To run the query, run the following command in the Spark shell console:

scala> sql("""
SELECT
l_returnflag,
l_linestatus,
sum(l_quantity) AS sum_qty,
sum(l_extendedprice) AS sum_base_price,
sum(l_extendedprice * (1 - l_discount)) AS sum_disc_price,
sum(l_extendedprice * (1 - l_discount) * (1 + l_tax)) AS sum_charge,
avg(l_quantity) AS avg_qty,
avg(l_extendedprice) AS avg_price,
avg(l_discount) AS avg_disc,
count(*) AS count_order
FROM
cassandrans.lineitem
WHERE
to_date(l_shipdate, 'yyyy-MM-dd') <= date '1998-12-01' - 3
GROUP BY
l_returnflag,
l_linestatus
ORDER BY
l_returnflag,
l_linestatus;
""").show()

You should see the following output:

+------------+------------+-------+------------------+------------------+------------------+------------------+------------------+-------------------+-----------+
|l_returnflag|l_linestatus|sum_qty| sum_base_price| sum_disc_price| sum_charge| avg_qty| avg_price| avg_disc|count_order|
+------------+------------+-------+------------------+------------------+------------------+------------------+------------------+-------------------+-----------+
| A| F| 1519|2374824.6560278563|1387364.2207725341|1962763.4654265852|26.649122807017545|41663.590456629056|0.41501802923479575| 57|
| N| F| 98| 146371.2295412012| 85593.96776336085|121041.55837332775|32.666666666666664|48790.409847067065|0.40984706454007996| 3|
| N| O| 5374| 8007373.247086477| 4685647.785126835| 6624210.945739046|24.427272727272726| 36397.15112312035| 0.4147594809559689| 220|
| R| F| 1461|2190869.9676265526|1284178.4378283697|1814151.2807494882|25.189655172413794| 37773.62013149229|0.41323493790730753| 58|
+------------+------------+-------+------------------+------------------+------------------+------------------+------------------+-------------------+-----------+

Join tables that span multiple databases

You can also run a query to join tables that are connected to the three back-end databases and calculate the unshipped orders with the highest revenue on a particular date.

To run the query, run the following command in the Spark shell console:

scala> sql("""
SELECT
l_orderkey,
sum(l_extendedprice * (1 - l_discount)) AS revenue,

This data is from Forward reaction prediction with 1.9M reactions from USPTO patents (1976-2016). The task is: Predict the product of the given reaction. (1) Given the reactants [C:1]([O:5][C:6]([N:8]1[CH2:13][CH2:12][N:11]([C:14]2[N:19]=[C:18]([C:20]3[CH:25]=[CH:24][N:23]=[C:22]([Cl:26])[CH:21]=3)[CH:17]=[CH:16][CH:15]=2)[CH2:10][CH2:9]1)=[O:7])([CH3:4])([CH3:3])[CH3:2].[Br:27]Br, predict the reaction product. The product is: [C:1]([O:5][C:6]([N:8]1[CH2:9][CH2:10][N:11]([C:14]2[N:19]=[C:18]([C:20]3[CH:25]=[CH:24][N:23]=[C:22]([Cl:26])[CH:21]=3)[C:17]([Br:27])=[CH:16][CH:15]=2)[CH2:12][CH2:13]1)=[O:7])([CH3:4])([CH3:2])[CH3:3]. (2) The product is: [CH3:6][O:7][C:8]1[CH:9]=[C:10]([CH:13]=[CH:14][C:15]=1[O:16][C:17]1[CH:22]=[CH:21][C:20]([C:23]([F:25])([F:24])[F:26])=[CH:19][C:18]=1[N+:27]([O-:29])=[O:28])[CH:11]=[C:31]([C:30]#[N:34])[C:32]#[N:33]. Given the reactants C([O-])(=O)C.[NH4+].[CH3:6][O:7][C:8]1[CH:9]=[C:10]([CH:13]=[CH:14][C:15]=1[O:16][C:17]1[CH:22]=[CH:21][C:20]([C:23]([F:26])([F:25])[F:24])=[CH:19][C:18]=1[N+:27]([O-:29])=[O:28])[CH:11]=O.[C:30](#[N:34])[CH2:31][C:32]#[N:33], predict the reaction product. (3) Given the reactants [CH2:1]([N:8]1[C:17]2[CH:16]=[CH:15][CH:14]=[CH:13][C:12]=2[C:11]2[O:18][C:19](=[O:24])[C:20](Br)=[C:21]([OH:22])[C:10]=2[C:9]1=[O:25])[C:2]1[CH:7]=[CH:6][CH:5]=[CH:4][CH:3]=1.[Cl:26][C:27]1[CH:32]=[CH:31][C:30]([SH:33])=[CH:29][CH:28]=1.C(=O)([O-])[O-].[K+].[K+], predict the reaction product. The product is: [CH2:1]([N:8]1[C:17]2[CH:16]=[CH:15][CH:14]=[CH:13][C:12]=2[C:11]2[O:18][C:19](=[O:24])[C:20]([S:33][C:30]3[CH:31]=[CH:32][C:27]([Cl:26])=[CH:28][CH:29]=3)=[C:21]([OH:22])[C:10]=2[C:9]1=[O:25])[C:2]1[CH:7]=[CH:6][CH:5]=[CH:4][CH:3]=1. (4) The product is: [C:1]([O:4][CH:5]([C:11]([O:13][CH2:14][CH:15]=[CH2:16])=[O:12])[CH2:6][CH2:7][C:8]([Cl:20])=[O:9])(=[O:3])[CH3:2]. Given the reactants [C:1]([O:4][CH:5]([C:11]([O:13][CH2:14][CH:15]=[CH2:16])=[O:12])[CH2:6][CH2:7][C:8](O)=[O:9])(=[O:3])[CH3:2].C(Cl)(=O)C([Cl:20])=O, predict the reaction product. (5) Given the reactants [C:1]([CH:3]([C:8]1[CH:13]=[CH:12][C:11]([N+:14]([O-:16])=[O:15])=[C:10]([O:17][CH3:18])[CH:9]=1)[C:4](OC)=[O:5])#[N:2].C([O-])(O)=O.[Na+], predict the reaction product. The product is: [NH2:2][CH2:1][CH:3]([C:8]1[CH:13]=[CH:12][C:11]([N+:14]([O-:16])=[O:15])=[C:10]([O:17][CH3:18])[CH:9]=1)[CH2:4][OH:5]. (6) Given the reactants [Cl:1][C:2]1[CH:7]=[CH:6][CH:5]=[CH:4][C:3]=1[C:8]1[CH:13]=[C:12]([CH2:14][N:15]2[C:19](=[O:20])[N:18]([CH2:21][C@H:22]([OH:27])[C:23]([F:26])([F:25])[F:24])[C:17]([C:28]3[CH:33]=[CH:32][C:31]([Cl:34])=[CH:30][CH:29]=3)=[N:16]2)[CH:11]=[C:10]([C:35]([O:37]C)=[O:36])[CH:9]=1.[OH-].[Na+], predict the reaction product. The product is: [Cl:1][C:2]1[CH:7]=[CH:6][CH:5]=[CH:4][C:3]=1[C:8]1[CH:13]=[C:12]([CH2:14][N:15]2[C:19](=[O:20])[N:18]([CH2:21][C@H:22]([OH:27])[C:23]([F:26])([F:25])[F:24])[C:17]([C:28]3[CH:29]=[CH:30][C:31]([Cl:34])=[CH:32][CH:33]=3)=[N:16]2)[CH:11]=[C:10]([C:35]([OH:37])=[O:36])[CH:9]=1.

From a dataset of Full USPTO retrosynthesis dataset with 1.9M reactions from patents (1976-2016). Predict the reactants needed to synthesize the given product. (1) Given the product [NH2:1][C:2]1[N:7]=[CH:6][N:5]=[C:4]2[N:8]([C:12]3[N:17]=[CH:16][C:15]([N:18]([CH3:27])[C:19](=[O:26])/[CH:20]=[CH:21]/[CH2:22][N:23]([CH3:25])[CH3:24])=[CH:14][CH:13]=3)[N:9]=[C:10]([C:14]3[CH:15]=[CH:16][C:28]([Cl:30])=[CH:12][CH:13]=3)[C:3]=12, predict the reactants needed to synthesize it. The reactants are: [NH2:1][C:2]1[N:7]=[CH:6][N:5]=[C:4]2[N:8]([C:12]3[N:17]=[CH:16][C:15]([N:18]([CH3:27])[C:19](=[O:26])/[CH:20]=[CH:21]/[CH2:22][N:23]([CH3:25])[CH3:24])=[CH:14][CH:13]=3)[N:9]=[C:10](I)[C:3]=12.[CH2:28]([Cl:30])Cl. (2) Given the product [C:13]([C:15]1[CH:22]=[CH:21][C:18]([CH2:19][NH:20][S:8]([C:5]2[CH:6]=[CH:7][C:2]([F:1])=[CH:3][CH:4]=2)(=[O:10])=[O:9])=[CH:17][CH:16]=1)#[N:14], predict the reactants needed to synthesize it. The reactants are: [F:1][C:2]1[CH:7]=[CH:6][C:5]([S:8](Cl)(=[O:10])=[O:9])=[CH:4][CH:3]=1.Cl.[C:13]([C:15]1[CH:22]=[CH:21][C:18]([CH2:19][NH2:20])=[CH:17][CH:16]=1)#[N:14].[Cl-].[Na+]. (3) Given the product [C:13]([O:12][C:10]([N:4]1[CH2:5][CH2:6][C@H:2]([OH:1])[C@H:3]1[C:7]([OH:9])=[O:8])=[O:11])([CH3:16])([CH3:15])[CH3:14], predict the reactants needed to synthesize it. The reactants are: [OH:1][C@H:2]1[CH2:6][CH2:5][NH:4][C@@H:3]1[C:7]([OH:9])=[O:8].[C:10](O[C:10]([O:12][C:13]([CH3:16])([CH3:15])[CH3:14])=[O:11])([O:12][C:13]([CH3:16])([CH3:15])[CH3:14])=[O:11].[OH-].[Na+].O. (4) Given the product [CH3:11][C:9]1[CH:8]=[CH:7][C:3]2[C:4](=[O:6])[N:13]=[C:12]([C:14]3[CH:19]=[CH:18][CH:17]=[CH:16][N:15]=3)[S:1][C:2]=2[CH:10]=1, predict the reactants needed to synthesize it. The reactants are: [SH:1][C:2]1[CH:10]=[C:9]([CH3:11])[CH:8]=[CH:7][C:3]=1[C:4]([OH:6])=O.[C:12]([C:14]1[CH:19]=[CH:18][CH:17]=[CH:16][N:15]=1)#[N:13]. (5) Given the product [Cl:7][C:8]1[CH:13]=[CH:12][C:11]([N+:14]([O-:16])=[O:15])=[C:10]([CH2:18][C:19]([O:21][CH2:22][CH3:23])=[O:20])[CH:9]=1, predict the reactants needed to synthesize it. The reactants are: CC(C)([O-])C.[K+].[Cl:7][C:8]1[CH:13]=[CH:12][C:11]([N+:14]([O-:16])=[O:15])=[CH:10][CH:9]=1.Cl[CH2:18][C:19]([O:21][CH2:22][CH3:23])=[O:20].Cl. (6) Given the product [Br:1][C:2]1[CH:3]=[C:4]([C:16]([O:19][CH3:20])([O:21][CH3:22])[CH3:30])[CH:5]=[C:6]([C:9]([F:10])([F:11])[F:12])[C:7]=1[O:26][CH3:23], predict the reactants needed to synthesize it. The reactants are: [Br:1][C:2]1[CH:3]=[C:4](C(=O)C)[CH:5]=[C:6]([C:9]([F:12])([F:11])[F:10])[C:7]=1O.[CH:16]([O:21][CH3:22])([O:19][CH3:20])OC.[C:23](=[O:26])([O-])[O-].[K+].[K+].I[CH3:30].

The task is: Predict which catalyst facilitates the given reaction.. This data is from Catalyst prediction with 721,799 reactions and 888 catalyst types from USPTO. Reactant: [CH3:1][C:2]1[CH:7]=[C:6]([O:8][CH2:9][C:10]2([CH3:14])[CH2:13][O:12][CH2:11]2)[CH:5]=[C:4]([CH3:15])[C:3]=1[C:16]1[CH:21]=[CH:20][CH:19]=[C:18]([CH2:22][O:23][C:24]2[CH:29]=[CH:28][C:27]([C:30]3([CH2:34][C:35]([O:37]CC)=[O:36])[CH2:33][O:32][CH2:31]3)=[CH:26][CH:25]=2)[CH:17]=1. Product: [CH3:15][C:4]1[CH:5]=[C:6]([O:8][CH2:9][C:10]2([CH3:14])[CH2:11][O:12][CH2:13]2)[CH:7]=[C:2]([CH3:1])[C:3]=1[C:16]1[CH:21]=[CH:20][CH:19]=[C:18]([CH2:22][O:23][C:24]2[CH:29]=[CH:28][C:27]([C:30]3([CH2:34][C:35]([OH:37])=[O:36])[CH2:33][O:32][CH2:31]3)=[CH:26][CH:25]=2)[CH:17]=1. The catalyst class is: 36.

o_orderdate,
o_shippriority
FROM
dynamons.customer,
postgresns.orders,
cassandrans.lineitem
WHERE
c_mktsegment = 'AUTOMOBILE'
AND c_custkey = o_custkey
AND l_orderkey = o_orderkey
AND o_orderdate < '1995-03-15'
AND l_shipdate > '1995-03-15'
GROUP BY
l_orderkey,
o_orderdate,
o_shippriority
ORDER BY
revenue DESC,
o_orderdate,
l_orderkey
LIMIT 10;
""").show()

You should see the following output:

+----------+------------------+-----------+--------------+
|l_orderkey| revenue|o_orderdate|o_shippriority|
+----------+------------------+-----------+--------------+
| 1071617|128186.99915996166| 1995-03-10| 0|
| 1959075| 33104.51278645416| 1994-12-23| 0|
| 430243|19476.115819260962| 1994-12-24| 0|
+----------+------------------+-----------+--------------+
note

You can also run any arbitrary query that Apache Spark and Spark SQL support on the imported tables in this sample tutorial. Since ScalarDB Analytics with Spark supports all queries that Spark SQL supports, you can use not only join, aggregation, filtering, and ordering as shown in the example but also the window function, lateral join, and various analytical operations.

To see which types of queries Spark SQL supports, see the Spark SQL documentation.

Stop the sample application

To stop the sample application, stop the Docker container by running the following command:

$ docker compose down

Reference - Schema details

In this sample tutorial, you have tables with the following schema in the underlying databases of ScalarDB:

For reference, this diagram shows the following:

  • dynamons, postgresns, and cassandrans. Namespaces that are mapped to the back-end storages of DynamoDB, PostgreSQL, and Cassandra, respectively.
  • dynamons.customer. A table that represents information about customers. This table includes attributes like customer key, name, address, phone number, and account balance.
  • postgresns.orders. A table that contains information about orders that customers have placed. This table includes attributes like order key, customer key, order status, order date, and order priority.
  • cassandrans.lineitem. A table that represents line items associated with orders. This table includes attributes such as order key, part key, supplier key, quantity, price, and shipping date.